Trust Bidya Bhandari to transform the most mundane issues of the defence ministry into the most pressing concerns of the nation. From the day she took charge, she has constantly ridiculed the Comprehensive Peace Agreement (CPA).
First she wanted the army to resume recruitment. Better sense prevailed in the Council of Ministers, which refused to approve her proposals. She wanted some discredited army generals promoted, overriding the objections of human rights defenders. She got her way. She then wanted to restart procuring arms and ammunition. She now wants ex-army chief Rookmangad Katawal to shoulder important responsibilities in his retirement.
Bhandari seems to think that even though she lost the CA elections, Nepal's middle-class is behind her. That may be so, but she should remember that this is a transition period, where unilateral decisions on sensitive issues will only strengthen the Maoist argument about this government's illegitimacy.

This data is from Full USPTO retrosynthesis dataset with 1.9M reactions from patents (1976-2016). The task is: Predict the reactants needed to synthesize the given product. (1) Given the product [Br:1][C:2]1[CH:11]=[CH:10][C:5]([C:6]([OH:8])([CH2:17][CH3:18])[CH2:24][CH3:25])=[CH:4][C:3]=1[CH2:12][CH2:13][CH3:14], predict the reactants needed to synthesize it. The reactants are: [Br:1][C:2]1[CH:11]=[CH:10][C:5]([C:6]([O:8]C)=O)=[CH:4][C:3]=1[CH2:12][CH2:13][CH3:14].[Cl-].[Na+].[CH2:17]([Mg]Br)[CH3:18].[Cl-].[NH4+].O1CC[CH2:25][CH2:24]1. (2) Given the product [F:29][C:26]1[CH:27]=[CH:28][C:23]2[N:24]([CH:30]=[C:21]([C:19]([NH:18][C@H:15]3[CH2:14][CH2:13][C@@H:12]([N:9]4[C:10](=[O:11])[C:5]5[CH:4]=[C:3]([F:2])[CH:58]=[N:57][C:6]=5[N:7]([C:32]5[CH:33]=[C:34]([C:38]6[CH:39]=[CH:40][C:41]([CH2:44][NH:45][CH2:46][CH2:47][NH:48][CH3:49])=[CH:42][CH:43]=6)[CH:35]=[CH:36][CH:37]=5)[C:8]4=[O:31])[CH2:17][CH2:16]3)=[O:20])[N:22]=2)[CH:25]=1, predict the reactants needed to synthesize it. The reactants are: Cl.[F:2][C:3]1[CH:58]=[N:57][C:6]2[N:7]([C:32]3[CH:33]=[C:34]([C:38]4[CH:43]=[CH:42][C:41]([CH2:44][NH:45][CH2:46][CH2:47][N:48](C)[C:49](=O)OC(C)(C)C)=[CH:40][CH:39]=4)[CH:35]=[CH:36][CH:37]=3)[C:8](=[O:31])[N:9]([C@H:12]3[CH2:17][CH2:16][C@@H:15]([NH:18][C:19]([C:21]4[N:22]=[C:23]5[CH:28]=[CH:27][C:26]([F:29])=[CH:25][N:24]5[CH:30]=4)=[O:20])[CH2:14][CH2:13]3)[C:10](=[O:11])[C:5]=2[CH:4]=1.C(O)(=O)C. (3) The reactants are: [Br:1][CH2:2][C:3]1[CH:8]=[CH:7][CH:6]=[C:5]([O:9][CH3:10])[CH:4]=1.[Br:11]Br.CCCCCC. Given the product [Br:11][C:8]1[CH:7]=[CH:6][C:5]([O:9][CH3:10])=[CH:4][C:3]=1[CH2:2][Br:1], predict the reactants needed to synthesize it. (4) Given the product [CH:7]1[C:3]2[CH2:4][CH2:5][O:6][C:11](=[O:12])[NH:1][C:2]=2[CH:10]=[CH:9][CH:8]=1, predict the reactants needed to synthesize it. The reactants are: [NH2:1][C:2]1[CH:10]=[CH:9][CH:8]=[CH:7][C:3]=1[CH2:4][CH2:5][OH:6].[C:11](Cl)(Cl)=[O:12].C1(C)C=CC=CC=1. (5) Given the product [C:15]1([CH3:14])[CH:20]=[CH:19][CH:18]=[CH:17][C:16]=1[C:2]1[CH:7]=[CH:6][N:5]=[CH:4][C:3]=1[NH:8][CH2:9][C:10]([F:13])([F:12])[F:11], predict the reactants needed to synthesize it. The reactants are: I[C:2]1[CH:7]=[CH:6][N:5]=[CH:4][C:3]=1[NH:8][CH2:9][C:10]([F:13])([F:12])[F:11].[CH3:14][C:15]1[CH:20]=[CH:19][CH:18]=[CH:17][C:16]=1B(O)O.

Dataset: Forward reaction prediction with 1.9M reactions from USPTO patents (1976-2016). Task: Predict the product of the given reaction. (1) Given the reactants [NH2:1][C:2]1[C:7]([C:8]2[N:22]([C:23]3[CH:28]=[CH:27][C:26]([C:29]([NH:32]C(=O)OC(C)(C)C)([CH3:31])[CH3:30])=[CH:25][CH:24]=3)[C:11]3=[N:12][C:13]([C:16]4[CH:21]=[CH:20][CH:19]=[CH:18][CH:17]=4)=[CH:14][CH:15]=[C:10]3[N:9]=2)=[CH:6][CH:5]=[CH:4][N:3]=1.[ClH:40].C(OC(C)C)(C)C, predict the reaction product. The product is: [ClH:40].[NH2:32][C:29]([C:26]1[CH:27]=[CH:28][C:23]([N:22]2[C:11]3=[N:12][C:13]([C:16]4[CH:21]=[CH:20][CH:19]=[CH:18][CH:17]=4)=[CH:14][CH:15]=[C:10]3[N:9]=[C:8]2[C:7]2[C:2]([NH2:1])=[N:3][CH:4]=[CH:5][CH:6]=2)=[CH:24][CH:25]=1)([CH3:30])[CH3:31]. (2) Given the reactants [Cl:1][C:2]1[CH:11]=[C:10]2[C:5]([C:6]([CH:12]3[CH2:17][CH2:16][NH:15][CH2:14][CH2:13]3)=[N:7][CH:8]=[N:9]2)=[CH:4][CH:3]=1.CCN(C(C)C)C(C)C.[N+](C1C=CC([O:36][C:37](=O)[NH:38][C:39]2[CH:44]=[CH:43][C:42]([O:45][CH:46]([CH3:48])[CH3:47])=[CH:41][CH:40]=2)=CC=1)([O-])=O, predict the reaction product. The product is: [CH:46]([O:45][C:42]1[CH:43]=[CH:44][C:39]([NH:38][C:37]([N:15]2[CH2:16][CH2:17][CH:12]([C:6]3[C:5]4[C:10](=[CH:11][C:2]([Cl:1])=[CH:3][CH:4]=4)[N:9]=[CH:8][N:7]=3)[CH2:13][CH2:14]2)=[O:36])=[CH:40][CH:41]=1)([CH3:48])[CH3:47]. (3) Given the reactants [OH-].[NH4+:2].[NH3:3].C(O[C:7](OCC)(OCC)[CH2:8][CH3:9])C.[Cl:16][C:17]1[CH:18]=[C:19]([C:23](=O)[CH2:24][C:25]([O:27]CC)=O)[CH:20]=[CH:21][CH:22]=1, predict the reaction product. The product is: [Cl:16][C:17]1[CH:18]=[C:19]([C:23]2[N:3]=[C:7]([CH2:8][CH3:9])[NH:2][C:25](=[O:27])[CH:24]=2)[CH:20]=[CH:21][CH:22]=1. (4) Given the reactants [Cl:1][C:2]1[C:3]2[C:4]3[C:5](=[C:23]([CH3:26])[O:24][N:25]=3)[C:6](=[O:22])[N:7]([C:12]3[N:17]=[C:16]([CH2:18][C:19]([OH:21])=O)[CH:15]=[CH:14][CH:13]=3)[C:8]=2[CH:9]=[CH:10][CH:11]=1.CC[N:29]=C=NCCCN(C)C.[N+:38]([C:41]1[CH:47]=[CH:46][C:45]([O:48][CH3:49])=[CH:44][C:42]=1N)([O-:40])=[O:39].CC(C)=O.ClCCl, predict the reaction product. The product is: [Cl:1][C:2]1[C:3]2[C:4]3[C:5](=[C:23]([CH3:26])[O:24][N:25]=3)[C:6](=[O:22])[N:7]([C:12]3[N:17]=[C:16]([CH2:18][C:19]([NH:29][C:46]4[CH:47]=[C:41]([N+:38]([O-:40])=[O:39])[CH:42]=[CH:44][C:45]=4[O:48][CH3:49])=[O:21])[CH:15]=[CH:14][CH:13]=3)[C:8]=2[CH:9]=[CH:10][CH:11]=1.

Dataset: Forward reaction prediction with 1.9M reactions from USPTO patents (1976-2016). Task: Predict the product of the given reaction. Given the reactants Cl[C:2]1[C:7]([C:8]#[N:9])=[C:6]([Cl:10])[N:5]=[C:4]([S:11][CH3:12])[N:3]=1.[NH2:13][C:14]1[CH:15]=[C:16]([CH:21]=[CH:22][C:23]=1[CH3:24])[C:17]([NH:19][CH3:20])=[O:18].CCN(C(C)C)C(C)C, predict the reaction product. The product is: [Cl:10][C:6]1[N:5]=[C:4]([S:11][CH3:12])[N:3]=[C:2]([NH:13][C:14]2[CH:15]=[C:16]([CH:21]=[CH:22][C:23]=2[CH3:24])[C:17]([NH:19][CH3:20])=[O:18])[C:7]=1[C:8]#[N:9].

Bhandari's claim that the peace agreement, which put arms procurement and new recruitment on hold, is affecting the preparedness of the Nepal Army is not without merit. However, the priority now is to protect the peace and write a new constitution. Strengthening the defence forces is necessary, but it is not the priority.
To be sure, certain provisions of the CPA are absurd: you can't equate an insurgent group with the national army. But in 2006 it was needed to initiate the peace process. UN monitoring has been a joke, but it was a fig leaf the Maoists needed to show that they didn't lose the war. However absurd they may look now, the peace structure stands on these fragile feet. Remove them now and the whole thing could come crashing down.
The CPA is a faulty document, but for now, that's all the defence minister has. She'd do well to implement its provisions and move on. The sooner we can leave our past behind us and get on with it, the sooner Nepal can be a peaceful, prosperous and just society.